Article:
Neither Nhất () nor Hạnh () — which approximate the roles of middle or intercalary name and given name, respectively, when referring to him in English — was part of his name at birth. Nhất (一) means "one", implying "first-class," or "of best quality," in English; Hạnh (行) means "move", implying "right conduct" or "good nature." Thích Nhất Hạnh has translated his Dharma Names in the following manner: Nhất = One, and Hạnh = Action. Taken collectively, his Dharma Names are best translated as "One Action". Vietnamese names follow this naming convention, placing the family or surname first, then the middle or intercalary name which often refers to the person's position in the family or generation, followed by the given name.[35]

Thich Nhat Hanh is often referred to as "Thay" (Vietnamese: Thầy, "master; teacher") or Thay Nhat Hanh by his followers. On the Vietnamese version of the Plum Village website, he is also referred to as Thiền Sư Nhất Hạnh which can translated as "Zen Priest", "Zen Master", or "Dhyana Master".[36] Any Vietnamese monk or nun in the Mahayana tradition can be addressed as "Thầy" ("teacher"). Vietnamese Buddhist monks are addressed "Thầy tu" ("priest" or "monk") and nuns are addressed "Sư Cô" ("sister") or "Sư Bà" ("elder sister").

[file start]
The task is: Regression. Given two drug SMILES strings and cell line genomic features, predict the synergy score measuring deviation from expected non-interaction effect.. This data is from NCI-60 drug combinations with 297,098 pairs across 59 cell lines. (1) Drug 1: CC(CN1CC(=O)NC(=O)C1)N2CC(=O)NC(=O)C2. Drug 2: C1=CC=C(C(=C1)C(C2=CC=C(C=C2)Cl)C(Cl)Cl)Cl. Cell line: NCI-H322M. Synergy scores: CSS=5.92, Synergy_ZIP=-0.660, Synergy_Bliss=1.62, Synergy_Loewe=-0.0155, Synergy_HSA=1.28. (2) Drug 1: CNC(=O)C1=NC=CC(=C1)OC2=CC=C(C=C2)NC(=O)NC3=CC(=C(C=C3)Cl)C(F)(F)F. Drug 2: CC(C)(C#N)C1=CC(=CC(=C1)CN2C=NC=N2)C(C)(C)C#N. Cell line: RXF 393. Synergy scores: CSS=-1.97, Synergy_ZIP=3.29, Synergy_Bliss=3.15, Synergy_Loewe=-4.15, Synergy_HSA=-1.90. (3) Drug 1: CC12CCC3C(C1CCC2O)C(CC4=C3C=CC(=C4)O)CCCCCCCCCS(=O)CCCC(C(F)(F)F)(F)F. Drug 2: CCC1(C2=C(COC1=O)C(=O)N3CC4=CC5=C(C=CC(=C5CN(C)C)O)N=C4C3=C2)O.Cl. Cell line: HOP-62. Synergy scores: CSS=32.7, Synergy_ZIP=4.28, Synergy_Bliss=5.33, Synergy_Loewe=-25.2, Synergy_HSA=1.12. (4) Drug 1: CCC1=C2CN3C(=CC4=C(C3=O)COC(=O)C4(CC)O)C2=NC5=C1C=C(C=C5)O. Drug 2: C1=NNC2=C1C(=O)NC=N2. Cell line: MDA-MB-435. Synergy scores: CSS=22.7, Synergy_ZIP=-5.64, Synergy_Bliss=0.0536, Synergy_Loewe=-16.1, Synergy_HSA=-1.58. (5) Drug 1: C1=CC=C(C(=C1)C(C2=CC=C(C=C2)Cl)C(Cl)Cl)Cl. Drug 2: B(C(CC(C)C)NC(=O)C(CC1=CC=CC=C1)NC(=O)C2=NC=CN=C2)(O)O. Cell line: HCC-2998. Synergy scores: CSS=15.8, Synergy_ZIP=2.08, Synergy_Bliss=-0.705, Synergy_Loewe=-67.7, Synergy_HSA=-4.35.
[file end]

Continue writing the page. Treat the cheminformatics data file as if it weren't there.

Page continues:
[edit] Quotes

  • The miracle is not to walk on water. The miracle is to walk on the green earth in the present moment, to appreciate the peace and beauty that are available now.
  • If in our daily life we can smile, if we can be peaceful and happy, not only we, but everyone will profit from it. If we really know how to live, what better way to start the day than with a smile? Our smile affirms our awareness and determination to live in peace and joy. The source of a true smile is an awakened mind.
    • From Peace Is Every Step: The Path of Mindfulness in Everyday Life, Bantam reissue, 1992, ISBN 0-553-35139-7
  • The source of suffering is a false belief in permanence and the existence of separate lives.
    • From Old Path White Clouds, Walking in the Footsteps of the Buddha, Parallax Press, 1991, ISBN 81-216-0675-6
  • The diamond sutra teaches that man is made up of non-man elements. Without trees ! Man cannot be ! Without fruits,water and sky ! Man cannot be!
  • Reconciliation opposes all forms of ambition, without taking sides.
  • Our true selves are buried beneath layers of moss and brick. We have to break through those layers and be liberated, but we are afraid it may break us, also. We have to remind ourselves over and over again that the layers of moss and brick are not our true selves.

[edit] See also

[edit] References

  1. ^ a b c d e f Phap Dung, Brother (2006) "A Letter to Friends About Our Lineage", published on the Plum Village website[1]